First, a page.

20% of my friends don’t know what hashtags even are. The other 80% use them incorrectly. Horribly, horribly incorrectly.
So what is a hashtag?
A “hashtag” is simply a “#’ put directly in front of a word, or words, on social media platforms. Hashtags function on twitter, instagram, and as of recently–facebook.
What are hashtags used for?
Hashtags are used to categorize or file subjects on social media, so others–searching for those same subjects–can find your posts or photos that pertain to said subject. For example, you may take a picture of a taco and use the hashtag #taco. Now, others, who want to search for pictures or posts about tacos, will see your picture by searching for #taco. You may want to search for something too! If you’re looking for pictures or posts about burritos, you’d search for #burrito or #burritos, and see every post and pic that others have used the #burrito or #burrito hashtag in.
So how would one use a hashtag?
See what Lauren did here? She used hashtags that made sense–hashtagging words and subjects that people will search for. People will look for “tacos,” “Mexican food,” “lunch,” etc. Maybe people want to see what’s going on in #bakersfield, or want to see pictures of #bestfriends, or pics from #josebertos restaurant. All of Lauren’s hashtags were tied to both her post and photo, and were subjects, words and categories that people will actually “search” for. Good job Lauren!
So then, what are some examples of hashtags used incorrectly?
Let’s talk about why this twitter post is so wrong…
1) Remember, use hashtags to categorize subjects. Searchable subjects, that someone might actually have interest searching for. No one, and I mean NO ONE, is sitting around looking for posts about “mmmmm” or “hungry,” or “nomnomnom.” Those just aren’t searchable subjects, no one cares, and you just look dumb putting hashtags in front of those words. Same with #fail. You are #failingatlife when you use a hashtag there. They serve zero purpose except to spotlight your ignorance.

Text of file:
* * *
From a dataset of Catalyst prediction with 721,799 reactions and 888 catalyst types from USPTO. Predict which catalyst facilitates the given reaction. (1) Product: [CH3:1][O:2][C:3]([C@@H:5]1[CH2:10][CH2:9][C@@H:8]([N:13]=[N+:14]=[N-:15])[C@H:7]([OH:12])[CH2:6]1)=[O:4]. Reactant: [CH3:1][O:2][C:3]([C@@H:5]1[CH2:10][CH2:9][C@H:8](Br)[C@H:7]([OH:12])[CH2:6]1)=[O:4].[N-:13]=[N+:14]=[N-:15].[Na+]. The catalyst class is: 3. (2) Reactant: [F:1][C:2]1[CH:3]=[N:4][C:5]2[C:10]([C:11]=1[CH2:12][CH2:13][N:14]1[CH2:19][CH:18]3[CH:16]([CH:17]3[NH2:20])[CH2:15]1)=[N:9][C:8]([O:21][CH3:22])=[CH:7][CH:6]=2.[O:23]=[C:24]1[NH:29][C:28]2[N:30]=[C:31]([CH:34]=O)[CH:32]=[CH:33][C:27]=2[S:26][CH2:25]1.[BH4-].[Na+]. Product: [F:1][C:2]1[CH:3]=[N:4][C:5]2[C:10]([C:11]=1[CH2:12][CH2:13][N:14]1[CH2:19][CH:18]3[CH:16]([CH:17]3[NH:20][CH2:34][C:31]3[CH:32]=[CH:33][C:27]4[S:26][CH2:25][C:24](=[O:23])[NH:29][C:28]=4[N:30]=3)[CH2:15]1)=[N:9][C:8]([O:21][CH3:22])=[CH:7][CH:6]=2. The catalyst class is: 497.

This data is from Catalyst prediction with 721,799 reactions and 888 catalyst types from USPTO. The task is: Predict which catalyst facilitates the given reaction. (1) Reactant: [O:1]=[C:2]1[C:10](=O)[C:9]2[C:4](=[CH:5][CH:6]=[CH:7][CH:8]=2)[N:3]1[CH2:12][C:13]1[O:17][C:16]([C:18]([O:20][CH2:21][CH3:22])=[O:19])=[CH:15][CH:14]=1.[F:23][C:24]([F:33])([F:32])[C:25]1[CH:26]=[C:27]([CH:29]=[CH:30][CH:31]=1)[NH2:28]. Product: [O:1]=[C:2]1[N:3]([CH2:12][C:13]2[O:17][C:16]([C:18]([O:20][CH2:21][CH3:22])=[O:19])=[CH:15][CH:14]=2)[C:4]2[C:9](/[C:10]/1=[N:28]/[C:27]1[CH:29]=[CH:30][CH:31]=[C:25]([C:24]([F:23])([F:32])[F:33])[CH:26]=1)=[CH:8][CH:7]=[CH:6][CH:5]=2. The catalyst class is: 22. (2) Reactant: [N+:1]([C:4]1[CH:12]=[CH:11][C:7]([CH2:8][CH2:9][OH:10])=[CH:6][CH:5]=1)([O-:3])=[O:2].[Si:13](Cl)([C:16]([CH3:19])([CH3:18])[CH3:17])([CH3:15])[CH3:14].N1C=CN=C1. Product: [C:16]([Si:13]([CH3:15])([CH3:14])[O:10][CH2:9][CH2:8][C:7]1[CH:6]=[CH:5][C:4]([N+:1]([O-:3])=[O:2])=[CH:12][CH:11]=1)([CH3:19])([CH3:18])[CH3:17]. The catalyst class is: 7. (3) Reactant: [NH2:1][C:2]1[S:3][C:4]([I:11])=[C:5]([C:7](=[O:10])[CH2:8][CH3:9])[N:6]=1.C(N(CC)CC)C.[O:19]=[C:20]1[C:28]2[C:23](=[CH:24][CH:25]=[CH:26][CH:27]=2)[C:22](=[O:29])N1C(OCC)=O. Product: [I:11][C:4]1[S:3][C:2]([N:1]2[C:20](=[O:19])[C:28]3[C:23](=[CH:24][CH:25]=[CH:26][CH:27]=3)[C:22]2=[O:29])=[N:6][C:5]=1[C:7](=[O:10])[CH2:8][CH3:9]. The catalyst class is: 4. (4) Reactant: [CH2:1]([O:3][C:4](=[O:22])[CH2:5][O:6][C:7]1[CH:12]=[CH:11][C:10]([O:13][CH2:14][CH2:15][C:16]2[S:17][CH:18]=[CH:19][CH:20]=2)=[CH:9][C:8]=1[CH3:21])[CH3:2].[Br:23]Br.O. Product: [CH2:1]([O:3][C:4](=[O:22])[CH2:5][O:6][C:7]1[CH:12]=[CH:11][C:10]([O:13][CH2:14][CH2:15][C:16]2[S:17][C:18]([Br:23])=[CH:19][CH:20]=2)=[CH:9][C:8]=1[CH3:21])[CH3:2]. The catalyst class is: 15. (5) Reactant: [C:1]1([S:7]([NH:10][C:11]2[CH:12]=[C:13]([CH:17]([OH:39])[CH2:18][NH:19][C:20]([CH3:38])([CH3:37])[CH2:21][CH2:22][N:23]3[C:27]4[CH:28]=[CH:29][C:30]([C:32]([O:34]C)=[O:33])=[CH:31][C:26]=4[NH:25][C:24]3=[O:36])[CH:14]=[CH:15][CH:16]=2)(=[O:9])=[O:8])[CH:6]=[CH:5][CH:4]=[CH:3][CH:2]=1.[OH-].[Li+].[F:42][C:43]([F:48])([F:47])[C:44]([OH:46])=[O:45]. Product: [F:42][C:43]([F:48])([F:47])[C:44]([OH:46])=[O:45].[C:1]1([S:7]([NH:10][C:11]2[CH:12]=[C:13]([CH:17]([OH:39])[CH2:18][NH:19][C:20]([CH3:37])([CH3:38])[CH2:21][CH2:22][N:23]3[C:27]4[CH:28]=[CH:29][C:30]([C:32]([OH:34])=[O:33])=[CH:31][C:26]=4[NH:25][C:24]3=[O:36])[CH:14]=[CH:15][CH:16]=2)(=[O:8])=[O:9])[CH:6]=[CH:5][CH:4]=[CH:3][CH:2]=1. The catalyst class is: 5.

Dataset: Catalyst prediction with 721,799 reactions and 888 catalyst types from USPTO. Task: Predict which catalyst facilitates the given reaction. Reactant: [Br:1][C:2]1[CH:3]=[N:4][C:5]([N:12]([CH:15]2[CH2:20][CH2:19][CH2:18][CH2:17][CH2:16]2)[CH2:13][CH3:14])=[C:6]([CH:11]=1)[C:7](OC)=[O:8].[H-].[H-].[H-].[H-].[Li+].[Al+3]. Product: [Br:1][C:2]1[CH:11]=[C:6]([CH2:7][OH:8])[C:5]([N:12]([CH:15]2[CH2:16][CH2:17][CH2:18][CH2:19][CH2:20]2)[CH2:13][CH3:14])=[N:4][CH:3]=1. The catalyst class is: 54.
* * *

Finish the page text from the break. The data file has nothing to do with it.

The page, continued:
2) #thuglife. Ugh. No, you’re not a thug. And FYI there is nothing cool about being a thug. Thugs steal, rape and kill. And you wanna glamorize that? Go call your dad.
3) Don’t use hashtags for sentences. #needmoresalsa, #sohappyrightnow, #whoiswatchingymy5kids. That sh*t is ridiculous. I know you need more salsa, that you are happy right now–so happy, and I realize that yes, you are a horrible mom who doesn’t have a clue where your children are. However, hashtags simply aren’t needed here, and serve no function, except to make you look like the idiot you are.
4) “But wait, R Dub, some of my hashtags are hilarious! I am so funny!” Maybe you think you’re funny–but those same silly sentences that you think are entertaining are just fine without the hashtag. You are using a hashtag that serves absolutely no purpose at all. Remember what hashtags are used for: to categorize and file searchable subjects. So try this: go ahead and try telling your cutsie little joke or phrase without the hashtag, and see what happens. Look! Your clever anecdote is still there, just without a useless symbol in front of it. I assure you it will work out for you. Same message, no #. You will be okay. The world will be okay.
Thanks R Dub, this helps a lot! Are there any other examples of using hashtags incorrectly?
Why yes there are. I’m so glad you asked. Behold:
Hashtag “we”? Hashtag “I”? Hashtag “am”? Hashtag “Good”? Hashtag “Morning”? Are you serious right now???
If you use hashtags like the example above, not only should you not be using twitter or any other social media–but I am questioning who allowed you access to a computer or the internet in the first place??? You have no right to be using these tools. Seriously!
This is just the most horrible example of a person who has absolutely no idea of what they are doing and is just using the “#” symbol because they see others doing it, but have absolutely no idea why. If you know someone like this, please do the right thing for humanity and take away their access to the internet and anything electronic, immediately. It’s the right thing to do, to help them from hurting themselves or others. It also pains me to realize that these same people are allowed to vote.
Great, thanks R Dub, for helping me. Now, what can I do to help others?
If you have been using hashtags incorrectly, you’ve made the first step to recovery in reading this help guide. Please read it over again, slowly, and carefully. And if there is something that is unclear, contact me and I will be glad to help. By following the common sense explanations above, you can help yourself not look like a #dummy.
Share this with others. This lesson may have helped you–but there are millions of others like you…who need help and don’t even know it. Share this page with them. Let’s help these folks, one hashtag abuser at a time. Together, we can make a difference.
P.S. Show me your hashtag skills on twitter at @slowjams